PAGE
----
As best seen in FIGS. 1 and 2, depending from the bottom of handle 90 is a cam 104 having a relatively steep leading cam face 104a to the left of a peak 104b and a gradually sloping, trailing cam face 104c to the right of the peak. This cam, movable with handle 90, operates on the right end of cam link 64 which is enlarged and rounded to provide a cam follower 64a. As seen in FIG. 2, with handle 90 in the left or ON position, cam link follower 64a is bearing against the trailing cam surface 104c under the urgence of resilient leg 86b of operating mechanism spring 86, thus maintaining the ON position of the handle against the bias of handle spring 100.
With handle 90 in its rightmost OFF position, as seen in FIG. 1, the handle cam 104 is to the right of the cam follower 64a of cam link 64. Resilient leg 86b of operating spring 86 therefore is capable of elevating the cam link, which is effective to pivot the latch link 68 counterclockwise to insure that its pawl tip 68a is above the level of the latching surface 72a of latch 72. This OFF condition is also the reset condition the components assume immediately following a trip function.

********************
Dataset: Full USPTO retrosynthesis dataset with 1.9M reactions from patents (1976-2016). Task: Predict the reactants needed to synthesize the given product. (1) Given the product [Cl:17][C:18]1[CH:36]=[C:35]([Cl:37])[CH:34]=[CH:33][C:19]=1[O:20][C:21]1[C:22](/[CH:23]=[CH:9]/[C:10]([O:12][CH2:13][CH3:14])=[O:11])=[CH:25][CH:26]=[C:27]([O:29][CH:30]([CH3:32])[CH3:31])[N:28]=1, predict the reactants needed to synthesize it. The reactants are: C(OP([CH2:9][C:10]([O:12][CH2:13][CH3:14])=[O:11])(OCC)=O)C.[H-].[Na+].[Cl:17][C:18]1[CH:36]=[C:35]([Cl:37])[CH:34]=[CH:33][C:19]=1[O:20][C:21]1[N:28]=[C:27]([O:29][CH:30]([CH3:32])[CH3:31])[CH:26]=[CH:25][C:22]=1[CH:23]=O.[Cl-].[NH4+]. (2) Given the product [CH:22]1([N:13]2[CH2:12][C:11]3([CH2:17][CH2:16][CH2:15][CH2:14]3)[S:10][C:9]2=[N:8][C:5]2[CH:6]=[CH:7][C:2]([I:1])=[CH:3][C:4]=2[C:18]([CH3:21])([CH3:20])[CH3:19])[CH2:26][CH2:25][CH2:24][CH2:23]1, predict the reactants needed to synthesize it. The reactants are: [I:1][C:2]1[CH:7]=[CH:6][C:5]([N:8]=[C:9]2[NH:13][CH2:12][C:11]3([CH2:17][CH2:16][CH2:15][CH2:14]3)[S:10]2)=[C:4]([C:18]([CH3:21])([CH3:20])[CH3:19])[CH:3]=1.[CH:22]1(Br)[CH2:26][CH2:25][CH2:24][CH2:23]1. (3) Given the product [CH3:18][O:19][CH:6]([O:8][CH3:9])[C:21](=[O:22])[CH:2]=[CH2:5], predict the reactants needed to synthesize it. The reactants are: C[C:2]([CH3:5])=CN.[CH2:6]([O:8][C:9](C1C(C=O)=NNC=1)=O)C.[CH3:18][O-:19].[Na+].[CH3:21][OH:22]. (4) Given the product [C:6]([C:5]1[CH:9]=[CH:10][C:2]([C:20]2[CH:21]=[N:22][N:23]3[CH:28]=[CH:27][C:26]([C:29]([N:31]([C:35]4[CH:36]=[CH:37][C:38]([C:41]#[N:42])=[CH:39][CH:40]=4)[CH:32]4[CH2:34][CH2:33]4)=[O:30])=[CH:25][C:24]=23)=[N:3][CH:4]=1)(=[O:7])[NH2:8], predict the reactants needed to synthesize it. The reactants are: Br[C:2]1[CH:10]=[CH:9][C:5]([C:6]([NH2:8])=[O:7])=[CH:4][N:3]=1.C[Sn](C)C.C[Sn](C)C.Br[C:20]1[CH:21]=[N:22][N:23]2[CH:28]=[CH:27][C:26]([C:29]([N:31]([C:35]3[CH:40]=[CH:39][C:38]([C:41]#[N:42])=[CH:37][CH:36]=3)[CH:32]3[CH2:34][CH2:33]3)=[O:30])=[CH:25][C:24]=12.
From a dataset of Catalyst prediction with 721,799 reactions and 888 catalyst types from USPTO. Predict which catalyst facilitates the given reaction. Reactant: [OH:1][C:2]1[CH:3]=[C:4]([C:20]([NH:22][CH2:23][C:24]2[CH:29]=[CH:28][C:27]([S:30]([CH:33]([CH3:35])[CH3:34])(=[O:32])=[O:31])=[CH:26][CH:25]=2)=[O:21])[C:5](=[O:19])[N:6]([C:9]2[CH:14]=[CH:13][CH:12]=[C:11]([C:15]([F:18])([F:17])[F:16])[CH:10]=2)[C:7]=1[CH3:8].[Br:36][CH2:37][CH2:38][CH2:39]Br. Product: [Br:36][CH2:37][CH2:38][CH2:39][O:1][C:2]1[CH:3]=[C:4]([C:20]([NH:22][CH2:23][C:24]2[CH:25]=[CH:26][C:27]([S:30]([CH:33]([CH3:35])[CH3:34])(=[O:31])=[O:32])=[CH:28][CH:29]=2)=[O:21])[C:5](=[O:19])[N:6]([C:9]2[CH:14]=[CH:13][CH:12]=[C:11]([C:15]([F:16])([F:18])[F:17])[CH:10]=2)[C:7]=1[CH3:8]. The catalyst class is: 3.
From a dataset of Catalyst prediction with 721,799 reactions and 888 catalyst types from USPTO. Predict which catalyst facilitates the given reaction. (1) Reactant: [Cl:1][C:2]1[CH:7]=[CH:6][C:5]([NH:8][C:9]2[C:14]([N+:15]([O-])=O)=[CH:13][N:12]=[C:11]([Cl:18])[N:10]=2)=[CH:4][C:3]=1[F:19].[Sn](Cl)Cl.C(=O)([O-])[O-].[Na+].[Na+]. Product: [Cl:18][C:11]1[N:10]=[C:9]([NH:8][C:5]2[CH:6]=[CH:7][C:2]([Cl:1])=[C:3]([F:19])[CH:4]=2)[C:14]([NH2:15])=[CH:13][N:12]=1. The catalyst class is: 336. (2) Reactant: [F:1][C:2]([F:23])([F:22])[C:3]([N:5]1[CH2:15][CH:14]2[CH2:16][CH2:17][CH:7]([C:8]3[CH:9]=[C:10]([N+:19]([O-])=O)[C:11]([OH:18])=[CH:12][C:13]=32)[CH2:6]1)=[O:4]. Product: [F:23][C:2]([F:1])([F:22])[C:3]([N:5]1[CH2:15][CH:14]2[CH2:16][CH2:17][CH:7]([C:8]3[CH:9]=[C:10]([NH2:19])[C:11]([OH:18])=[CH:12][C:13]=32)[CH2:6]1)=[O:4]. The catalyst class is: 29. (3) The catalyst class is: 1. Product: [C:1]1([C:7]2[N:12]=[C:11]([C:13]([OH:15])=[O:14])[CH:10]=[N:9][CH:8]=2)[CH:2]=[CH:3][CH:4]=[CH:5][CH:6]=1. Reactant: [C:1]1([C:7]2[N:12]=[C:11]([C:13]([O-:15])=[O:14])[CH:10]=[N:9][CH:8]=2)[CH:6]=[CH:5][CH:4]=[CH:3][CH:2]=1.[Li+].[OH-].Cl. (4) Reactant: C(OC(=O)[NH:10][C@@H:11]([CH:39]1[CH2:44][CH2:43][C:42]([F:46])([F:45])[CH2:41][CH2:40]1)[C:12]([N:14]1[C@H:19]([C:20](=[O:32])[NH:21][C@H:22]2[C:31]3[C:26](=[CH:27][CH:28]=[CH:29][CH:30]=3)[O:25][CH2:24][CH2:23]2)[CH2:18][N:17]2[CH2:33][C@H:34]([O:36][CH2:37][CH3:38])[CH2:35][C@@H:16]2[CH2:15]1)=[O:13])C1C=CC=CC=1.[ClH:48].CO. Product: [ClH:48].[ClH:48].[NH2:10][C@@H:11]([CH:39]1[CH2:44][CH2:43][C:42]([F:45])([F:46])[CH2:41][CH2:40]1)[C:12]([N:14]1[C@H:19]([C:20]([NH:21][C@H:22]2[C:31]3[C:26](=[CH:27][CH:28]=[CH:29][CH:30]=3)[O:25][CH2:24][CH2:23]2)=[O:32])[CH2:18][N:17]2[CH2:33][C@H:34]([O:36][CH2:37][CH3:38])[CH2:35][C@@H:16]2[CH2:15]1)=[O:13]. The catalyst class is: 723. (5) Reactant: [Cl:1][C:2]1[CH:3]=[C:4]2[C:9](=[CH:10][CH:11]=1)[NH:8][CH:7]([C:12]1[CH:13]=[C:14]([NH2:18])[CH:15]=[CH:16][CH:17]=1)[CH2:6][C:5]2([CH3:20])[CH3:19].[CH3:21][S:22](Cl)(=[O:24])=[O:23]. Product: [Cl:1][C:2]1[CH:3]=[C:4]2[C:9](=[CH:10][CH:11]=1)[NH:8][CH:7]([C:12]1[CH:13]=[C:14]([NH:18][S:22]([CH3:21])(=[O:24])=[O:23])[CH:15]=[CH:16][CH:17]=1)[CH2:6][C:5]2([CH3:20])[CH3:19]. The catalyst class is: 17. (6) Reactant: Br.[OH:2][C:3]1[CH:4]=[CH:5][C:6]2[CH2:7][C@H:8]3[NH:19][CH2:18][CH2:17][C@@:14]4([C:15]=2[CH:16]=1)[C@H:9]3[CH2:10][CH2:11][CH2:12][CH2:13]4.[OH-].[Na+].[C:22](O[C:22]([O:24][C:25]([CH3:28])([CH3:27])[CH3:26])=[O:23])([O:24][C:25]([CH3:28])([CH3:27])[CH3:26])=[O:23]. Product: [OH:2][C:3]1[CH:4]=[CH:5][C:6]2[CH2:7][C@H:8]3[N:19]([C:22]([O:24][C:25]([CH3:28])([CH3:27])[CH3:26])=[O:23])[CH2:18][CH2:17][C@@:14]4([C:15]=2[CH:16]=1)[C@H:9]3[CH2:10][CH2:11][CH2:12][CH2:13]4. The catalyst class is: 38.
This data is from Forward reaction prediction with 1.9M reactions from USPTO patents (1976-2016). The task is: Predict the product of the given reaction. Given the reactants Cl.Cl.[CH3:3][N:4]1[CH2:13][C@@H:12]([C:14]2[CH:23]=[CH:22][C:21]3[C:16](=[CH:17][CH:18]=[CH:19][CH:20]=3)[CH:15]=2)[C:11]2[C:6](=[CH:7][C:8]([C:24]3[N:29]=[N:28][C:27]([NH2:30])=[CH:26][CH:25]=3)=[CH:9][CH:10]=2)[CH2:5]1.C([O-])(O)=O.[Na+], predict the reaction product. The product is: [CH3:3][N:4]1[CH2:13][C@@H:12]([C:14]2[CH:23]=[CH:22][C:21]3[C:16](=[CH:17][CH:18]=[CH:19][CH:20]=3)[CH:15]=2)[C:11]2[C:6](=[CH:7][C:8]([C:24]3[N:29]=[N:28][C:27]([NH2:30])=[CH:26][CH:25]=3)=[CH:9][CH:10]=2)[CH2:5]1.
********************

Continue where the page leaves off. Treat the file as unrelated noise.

As the handle 90 is moved to the left toward the ON position, the cam follower 64a of cam link 64 begins riding down on leading cam surface 104a. Cam link 64 is thus depressed, forcing via link 71, latch link 68 to swing clockwise on its fixed pivot post 66 through a brief arc to the point where its pawl tip engages latching surface 72a of latch 72. With further clockwise pivotal movement of latch link 68 being constrained by latch 72, continued movement of the handle 90 to the handle 90 to the left forces the cam link 64 to also propagate downward and to the left. This causes the operating arm 60 to swing counterclockwise about its fixed pivot post 62, raising arm segment 60b and with it the contact carrier 16. Elevation of carrier 16 forces resilient leg 86a upwardly to load operating spring 86. Depression and leftward movement of cam link 64 by handle cam 104 also forces resilient leg 86b of operating spring 86 downwardly. When the cam follower end 64a of the cam link reaches the peak 104 b of handle cam 104, carrier member 16 has been elevated to the point where the movable contacts engage the fixed contacts in slow-make fashion. At the conclusion of the leftward movement of handle 90 to its ON position, the cam follower end 64a of cam link 64 rides over the peak 104b of handle cam 104 onto the trailing cam surface 104c thereof. As previously noted, operating spring 86 presses the cam link follower 64a against the handle cam 104 with sufficient pressure to offset the bias of handle spring 100 urging the handle toward its OFF position, thus achieving a stable closed circuit condition.